Ethiopia faces a tricky trade-off between public health and democratic governance. Political dialogue is needed.In Ethiopia, as elsewhere, the COVID-19 pandemic has disrupted the national and regional elections that were set for 29 August. Their postponement induced a looming constitutional crisis that needs both legal and political solutions.
In constitutional terms, the mandate of the ruling party to govern the country runs out on 5 October. There is no realistic way of carrying out the election in the next few months in the face of a virus which, according to the World Health Organization, thrives in crowds. Furthermore, Ethiopians do not have the option of voting by mail or using technology for elections, partly because of substandard telecommunications.
As a political and legal document, the constitution is primarily meant to protect the rights of citizens. The current pandemic is a threat to the right to life of millions in the country while elections are meant to install a government voted by the people. The issue is primarily about the rights of citizens to be protected from an ongoing pandemic and their right to elect and be elected.
Ethiopia is, thus, faced with a conflict between two equally legitimate public goods: public health and democratic governance. Unsurprisingly, the constitution does not provide us with a clear answer. The constitution could not be expected to envisage political and legal challenges the country may face due to unforeseen events such as a pandemic in an election year.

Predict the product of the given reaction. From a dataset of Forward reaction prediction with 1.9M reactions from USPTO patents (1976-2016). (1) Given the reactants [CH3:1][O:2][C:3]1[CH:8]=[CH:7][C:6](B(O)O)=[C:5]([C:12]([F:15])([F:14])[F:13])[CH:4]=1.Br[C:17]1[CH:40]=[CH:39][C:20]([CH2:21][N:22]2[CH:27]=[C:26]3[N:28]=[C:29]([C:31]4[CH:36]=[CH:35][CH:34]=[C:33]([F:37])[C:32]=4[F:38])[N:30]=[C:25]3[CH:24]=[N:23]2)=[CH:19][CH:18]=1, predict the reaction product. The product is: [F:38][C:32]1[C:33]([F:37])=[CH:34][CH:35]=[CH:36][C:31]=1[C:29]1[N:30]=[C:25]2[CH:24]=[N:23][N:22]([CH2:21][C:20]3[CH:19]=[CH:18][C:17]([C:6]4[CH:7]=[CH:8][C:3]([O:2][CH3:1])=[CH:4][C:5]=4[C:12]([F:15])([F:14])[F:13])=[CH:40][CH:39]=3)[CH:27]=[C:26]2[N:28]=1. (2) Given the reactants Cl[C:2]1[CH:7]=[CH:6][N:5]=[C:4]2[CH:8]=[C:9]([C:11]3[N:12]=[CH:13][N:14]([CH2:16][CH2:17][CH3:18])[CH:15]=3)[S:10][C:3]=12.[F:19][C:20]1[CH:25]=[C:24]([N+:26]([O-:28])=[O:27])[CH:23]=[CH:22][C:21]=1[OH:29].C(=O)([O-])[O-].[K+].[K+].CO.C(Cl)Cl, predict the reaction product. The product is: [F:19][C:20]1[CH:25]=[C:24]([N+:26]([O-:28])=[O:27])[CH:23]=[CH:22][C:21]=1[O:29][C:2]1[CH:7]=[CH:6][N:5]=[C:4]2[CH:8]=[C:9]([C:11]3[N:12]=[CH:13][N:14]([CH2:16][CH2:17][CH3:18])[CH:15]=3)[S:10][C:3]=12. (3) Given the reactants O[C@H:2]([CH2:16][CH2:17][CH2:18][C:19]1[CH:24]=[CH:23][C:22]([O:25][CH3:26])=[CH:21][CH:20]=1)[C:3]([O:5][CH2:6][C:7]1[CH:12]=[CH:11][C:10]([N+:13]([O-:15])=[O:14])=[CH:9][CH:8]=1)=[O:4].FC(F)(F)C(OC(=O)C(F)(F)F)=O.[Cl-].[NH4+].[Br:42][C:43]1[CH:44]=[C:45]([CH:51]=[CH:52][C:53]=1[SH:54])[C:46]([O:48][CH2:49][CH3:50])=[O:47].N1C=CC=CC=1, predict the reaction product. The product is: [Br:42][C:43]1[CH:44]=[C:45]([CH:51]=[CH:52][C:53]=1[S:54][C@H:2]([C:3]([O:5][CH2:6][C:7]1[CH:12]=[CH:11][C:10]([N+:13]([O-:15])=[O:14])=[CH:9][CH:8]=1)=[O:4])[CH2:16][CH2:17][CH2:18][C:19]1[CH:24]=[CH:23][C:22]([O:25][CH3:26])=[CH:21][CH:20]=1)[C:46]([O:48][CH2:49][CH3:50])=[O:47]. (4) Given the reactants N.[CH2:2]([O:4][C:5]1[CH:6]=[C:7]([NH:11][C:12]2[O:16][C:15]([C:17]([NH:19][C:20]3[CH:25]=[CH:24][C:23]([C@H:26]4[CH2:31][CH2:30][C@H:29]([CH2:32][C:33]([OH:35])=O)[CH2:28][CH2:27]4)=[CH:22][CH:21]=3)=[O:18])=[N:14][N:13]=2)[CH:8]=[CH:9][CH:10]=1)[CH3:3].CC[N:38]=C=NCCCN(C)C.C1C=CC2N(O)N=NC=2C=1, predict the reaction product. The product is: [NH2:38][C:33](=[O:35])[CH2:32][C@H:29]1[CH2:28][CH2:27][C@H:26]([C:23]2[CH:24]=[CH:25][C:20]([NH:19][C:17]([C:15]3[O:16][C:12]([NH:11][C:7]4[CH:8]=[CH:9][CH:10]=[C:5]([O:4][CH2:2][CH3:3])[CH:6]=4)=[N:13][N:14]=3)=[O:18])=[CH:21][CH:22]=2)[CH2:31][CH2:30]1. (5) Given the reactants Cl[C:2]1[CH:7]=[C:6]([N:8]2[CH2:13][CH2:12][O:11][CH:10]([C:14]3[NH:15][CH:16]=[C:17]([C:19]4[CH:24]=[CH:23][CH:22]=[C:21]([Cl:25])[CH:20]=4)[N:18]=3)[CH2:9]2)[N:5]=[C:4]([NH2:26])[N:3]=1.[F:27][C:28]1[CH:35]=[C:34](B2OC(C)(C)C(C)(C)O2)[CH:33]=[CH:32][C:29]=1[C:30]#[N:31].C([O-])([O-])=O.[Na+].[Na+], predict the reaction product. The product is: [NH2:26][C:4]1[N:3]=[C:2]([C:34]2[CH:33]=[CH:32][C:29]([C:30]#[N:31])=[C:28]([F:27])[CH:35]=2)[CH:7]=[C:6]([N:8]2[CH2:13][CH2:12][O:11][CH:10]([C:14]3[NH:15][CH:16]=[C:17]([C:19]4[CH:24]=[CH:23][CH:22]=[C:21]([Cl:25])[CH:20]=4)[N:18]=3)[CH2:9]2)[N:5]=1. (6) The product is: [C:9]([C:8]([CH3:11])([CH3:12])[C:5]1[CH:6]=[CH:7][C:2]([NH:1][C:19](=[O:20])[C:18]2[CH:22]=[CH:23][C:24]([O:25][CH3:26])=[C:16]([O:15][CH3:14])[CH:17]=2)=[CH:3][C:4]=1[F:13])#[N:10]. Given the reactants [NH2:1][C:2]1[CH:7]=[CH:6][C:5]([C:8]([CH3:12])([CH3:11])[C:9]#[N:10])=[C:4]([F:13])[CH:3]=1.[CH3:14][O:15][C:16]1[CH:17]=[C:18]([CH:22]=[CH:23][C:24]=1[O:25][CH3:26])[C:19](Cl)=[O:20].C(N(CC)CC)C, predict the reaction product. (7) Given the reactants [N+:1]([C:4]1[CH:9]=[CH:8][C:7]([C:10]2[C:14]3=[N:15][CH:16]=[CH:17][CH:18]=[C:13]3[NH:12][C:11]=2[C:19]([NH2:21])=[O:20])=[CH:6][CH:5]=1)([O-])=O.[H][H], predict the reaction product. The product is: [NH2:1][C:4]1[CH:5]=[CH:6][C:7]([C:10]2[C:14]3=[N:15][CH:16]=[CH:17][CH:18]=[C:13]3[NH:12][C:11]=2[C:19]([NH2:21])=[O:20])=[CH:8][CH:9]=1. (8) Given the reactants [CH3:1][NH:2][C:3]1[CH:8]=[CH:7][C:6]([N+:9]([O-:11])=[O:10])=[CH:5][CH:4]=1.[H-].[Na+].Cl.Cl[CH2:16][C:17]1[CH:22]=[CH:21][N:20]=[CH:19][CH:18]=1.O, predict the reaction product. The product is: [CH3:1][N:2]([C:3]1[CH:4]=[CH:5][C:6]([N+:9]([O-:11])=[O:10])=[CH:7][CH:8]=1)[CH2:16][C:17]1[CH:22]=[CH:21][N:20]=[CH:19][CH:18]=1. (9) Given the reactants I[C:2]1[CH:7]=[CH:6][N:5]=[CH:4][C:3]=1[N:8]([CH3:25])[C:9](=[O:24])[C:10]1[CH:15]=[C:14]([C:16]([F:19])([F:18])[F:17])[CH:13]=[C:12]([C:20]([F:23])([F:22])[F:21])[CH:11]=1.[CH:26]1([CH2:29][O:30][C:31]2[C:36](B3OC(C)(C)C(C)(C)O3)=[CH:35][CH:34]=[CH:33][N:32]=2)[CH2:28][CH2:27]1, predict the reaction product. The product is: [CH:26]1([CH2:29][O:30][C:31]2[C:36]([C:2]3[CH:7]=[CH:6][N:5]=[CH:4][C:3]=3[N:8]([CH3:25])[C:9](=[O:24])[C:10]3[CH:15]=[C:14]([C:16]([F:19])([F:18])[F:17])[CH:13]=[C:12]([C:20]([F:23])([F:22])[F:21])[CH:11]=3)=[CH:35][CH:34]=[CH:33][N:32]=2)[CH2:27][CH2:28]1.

Conversely, the constitution provides for principles and procedures that can be applied to resolve issues such as the current constitutional conundrum. Some potential solutions found in the document include dissolution of the House of Peoples’ Representatives (HoPR), declaration of state of emergency, and amendment of the constitution. Yet, because of restricted time framework (in the cases of dissolution and state of emergency), and the need to involve public negotiations (in the case of amendment), all three procedures are unsuitable given an unpredictable pandemic that is not yet fully understood by scientists.
Consequently, the HoPR has chosen to use the procedure of constitutional interpretation. Constitutional interpretation has always been controversial in Ethiopia because the drafters, in an unfortunate populist fervent, excluded the judiciary as an institution from one of its main functions of interpreting the supreme law of the land, and instead gave the mandate to the House of Federation (HoF). The fact that the HoF is a majoritarian federal second chamber currently controlled by the ruling party makes constitutional interpretation an unavoidably political process.
Nonetheless, lex lata, the HoPR has a right to submit a request for constitutional interpretation to the upper house upon one-third vote of its members (Proclamation 798/2013, Article 3(2) (c)). Constitutional interpretation is a better choice compared to the HoPR directly deciding on a new election date and thereby extending its own life. It is up to the HoF and its advisory organ, the Council of Constitutional Inquiry (CCI), to determine if there is a need for constitutional interpretation. And, ultimately, the main issue for the HoF and the CCI is striking a balance between the protection of the right to life and the right to have representative government.